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It is no longer tenable to view schizophrenia as a 'functional' disorder, lacking any structural involvement of the brain. There is a neuropathology, albeit one about which our understanding is still rudimentary, and which is far from allowing schizophrenia to be diagnosable from a brain scan or down a microscope. Both neurons and glia are affected. Changes are prominent in, but not limited to, the prefrontal cortex and hippocampus. The neuropathology is likely to represent and reflect an altered connectivity and circuitry, caused at least partly by the susceptibility genes and mediated through a perturbation of brain development and synaptic plasticity. © 2008 Elsevier Ltd. All rights reserved.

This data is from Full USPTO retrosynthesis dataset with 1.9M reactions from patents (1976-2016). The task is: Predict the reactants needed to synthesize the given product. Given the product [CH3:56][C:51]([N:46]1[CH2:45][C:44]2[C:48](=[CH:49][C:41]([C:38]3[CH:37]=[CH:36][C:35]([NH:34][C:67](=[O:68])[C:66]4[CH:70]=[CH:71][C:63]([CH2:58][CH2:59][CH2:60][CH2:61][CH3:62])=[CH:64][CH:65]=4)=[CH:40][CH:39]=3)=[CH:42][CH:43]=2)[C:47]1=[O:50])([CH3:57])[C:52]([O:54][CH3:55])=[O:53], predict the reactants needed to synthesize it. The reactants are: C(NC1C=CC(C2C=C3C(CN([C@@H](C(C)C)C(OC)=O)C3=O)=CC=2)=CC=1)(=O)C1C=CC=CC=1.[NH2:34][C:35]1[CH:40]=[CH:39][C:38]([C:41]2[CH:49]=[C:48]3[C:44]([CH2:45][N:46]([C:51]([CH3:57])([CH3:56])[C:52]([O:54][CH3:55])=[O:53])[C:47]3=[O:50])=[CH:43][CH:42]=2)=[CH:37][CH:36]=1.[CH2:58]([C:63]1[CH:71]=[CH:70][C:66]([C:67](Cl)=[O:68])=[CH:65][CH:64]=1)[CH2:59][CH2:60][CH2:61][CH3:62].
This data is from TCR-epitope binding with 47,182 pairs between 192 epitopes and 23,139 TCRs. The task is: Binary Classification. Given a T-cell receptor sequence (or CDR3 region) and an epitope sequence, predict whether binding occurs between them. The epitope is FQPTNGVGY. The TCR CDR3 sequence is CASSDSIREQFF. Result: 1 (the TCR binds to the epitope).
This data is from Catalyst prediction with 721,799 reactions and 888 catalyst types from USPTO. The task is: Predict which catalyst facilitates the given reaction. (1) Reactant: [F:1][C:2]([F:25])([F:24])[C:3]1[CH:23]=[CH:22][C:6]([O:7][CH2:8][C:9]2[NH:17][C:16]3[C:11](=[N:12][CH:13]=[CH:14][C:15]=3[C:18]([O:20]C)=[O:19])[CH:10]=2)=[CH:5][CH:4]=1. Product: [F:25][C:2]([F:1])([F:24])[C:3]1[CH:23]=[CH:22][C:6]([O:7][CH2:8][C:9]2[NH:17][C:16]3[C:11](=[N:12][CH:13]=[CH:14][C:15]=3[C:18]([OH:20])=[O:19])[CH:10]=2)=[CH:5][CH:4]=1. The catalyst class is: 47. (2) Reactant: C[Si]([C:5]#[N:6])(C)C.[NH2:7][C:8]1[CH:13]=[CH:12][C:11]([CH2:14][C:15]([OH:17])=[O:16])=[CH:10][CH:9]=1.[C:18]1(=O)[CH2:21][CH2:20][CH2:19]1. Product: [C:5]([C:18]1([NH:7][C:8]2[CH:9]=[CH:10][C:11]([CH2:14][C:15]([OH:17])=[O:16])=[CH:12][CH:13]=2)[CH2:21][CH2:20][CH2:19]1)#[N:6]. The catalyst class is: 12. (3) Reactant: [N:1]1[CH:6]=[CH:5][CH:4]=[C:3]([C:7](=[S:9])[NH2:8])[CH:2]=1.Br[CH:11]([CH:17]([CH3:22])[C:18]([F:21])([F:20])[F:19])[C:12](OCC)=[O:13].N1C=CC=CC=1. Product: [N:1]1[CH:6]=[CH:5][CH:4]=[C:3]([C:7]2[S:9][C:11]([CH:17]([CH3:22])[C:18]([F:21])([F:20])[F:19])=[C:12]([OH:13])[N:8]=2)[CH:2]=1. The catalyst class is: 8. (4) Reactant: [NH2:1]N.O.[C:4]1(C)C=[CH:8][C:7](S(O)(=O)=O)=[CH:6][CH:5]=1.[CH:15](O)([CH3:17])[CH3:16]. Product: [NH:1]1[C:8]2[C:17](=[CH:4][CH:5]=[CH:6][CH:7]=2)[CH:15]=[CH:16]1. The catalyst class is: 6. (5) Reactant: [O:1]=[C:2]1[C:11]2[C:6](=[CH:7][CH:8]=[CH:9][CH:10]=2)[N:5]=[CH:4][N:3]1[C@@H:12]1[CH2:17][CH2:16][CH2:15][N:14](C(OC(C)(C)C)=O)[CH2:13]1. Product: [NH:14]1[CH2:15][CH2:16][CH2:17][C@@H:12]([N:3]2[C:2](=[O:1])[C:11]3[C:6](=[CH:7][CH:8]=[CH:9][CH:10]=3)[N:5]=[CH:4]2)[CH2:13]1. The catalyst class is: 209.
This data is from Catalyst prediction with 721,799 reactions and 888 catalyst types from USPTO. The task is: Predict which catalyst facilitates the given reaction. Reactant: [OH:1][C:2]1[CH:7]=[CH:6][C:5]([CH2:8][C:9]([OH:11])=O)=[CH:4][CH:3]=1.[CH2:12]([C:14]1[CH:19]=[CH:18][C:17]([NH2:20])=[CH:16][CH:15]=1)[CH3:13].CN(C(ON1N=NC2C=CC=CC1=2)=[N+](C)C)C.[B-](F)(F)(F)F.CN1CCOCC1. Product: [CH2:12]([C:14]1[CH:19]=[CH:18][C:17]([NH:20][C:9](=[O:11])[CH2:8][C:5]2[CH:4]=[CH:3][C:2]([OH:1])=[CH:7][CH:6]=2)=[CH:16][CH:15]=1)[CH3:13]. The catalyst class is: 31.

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Journal article



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421 - 424